Is JavaScript a memory-safe language? 

Product Strategy
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JavaScript, as a language, is considered relatively memory-safe, especially when compared to lower-level languages like C or C++. This is because JavaScript is executed within a managed runtime environment (such as a web browser or Node.js) that handles memory allocation, garbage collection, and other memory management tasks automatically. This managed environment helps to prevent common memory safety issues such as buffer overflows, memory leaks, and dangling pointers that are more prevalent in unmanaged languages.

However, "memory safe" does not mean that JavaScript is immune to all memory-related issues. Developers can still write JavaScript code that leads to memory leaks, especially in complex applications or when interacting with the Document Object Model (DOM) in web browsers. These leaks often occur due to unintentional references that prevent the garbage collector from freeing unused memory.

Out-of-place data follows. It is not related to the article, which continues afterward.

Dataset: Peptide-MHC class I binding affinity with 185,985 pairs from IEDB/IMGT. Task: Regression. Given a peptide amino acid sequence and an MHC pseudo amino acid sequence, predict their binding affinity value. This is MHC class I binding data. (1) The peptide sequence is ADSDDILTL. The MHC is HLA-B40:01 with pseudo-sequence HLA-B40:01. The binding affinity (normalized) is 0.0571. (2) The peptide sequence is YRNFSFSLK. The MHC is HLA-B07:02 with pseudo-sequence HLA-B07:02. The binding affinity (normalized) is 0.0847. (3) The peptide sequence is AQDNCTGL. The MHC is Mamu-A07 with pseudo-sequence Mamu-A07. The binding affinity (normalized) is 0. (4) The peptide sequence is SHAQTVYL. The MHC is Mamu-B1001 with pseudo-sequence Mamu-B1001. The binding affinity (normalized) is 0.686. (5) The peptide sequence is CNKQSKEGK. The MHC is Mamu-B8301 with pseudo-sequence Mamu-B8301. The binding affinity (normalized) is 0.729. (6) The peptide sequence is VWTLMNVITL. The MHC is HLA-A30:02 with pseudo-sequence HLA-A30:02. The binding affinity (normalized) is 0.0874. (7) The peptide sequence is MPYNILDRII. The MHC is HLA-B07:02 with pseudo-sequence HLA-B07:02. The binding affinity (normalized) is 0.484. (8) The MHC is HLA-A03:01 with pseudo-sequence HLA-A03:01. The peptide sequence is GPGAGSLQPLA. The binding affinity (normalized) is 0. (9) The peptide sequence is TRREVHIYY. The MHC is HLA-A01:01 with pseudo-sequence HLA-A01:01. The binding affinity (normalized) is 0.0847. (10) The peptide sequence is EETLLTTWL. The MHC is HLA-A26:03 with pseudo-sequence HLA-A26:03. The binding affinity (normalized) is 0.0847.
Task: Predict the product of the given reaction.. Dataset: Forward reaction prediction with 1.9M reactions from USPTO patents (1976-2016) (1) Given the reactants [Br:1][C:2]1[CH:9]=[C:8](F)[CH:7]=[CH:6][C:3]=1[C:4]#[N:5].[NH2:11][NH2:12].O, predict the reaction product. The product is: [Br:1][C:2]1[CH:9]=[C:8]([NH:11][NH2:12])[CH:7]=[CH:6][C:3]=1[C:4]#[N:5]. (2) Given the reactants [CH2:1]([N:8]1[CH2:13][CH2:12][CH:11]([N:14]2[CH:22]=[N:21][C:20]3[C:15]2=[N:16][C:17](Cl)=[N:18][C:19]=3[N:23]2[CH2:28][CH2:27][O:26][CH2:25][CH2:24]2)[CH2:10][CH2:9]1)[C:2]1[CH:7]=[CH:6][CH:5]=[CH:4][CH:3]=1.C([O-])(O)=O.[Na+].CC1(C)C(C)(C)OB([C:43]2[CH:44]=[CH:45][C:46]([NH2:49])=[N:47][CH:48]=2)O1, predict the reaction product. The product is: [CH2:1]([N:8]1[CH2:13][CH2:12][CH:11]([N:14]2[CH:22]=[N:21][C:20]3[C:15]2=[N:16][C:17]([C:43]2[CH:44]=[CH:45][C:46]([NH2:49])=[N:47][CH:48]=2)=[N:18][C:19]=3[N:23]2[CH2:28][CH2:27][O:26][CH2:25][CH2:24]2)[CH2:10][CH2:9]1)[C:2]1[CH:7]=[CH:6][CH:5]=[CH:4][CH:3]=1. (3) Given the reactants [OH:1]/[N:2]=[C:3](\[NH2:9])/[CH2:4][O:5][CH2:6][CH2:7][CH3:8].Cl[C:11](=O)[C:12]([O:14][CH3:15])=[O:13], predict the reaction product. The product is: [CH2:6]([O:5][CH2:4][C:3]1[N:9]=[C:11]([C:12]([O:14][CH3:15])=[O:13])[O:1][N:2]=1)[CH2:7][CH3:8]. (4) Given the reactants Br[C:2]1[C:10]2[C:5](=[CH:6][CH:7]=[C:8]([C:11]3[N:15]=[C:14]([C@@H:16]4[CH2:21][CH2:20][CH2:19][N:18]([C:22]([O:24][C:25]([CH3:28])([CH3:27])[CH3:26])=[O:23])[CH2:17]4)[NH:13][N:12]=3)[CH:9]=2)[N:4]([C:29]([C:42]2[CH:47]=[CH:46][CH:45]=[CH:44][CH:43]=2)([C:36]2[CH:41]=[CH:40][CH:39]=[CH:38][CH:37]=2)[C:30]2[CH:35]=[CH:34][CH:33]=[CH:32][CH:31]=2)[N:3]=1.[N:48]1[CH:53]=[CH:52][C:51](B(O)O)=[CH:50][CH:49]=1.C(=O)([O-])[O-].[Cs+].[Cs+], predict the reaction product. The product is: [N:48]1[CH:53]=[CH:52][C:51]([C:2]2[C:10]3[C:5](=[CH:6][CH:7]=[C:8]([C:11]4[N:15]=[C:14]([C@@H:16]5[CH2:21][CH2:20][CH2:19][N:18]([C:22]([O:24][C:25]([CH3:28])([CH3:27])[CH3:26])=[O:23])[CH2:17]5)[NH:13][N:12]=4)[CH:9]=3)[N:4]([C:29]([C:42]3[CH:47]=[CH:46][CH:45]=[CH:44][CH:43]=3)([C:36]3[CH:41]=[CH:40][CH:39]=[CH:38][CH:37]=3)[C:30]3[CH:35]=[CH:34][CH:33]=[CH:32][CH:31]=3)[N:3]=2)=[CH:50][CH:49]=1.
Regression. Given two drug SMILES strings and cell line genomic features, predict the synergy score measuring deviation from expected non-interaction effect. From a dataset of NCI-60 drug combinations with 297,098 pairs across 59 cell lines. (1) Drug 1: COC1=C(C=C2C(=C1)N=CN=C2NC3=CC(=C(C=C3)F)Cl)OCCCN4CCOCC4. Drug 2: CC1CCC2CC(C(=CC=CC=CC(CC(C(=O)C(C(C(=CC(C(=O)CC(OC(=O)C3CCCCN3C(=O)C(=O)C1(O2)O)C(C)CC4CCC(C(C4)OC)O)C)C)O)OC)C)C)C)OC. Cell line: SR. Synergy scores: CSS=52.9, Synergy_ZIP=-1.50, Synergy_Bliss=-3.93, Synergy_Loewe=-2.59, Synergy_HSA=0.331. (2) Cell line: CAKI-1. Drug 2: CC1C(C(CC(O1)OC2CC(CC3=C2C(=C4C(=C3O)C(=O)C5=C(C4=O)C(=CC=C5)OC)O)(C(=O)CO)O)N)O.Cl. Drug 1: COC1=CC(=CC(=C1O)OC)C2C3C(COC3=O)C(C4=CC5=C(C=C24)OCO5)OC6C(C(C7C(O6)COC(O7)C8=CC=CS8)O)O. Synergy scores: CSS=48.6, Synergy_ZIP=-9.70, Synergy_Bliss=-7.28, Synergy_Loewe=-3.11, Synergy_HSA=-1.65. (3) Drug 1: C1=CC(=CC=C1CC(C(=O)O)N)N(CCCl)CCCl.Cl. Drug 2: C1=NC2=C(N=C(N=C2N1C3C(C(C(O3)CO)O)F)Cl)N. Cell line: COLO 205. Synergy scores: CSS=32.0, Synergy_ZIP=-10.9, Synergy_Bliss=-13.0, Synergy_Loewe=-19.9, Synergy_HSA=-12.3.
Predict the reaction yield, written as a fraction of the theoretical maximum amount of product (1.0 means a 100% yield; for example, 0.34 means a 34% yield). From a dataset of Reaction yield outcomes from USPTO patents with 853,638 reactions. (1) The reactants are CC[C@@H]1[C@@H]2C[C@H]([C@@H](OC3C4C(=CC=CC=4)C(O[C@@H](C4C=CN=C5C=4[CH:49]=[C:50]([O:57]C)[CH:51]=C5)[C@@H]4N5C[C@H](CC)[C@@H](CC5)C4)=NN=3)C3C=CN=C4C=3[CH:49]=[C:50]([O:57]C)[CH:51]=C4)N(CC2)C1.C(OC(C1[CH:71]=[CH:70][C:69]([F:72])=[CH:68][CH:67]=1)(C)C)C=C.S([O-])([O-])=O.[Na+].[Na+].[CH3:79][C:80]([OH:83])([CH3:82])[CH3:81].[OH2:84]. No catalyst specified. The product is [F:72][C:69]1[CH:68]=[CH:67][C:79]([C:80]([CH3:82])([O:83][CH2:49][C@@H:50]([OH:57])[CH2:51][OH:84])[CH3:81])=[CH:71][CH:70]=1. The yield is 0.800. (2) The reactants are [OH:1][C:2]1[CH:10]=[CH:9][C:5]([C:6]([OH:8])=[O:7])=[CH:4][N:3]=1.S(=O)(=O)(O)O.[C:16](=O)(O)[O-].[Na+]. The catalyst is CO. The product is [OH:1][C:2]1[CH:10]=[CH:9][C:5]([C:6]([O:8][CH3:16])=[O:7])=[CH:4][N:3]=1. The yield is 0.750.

In addition, JavaScript’s runtime engine can be a source of vulnerabilities. For example, in December 2022, the Google Chrome team was forced to release a patch that resolved a severe zero-day flaw where malicious users could corrupt the heap stored in memory.

In summary, while JavaScript's runtime environment provides a higher level of memory safety than languages without automatic memory management, developers need to be mindful of coding patterns that can lead to memory inefficiencies or leaks and ensure they are running the latest version of runtime engines with the latest security patches.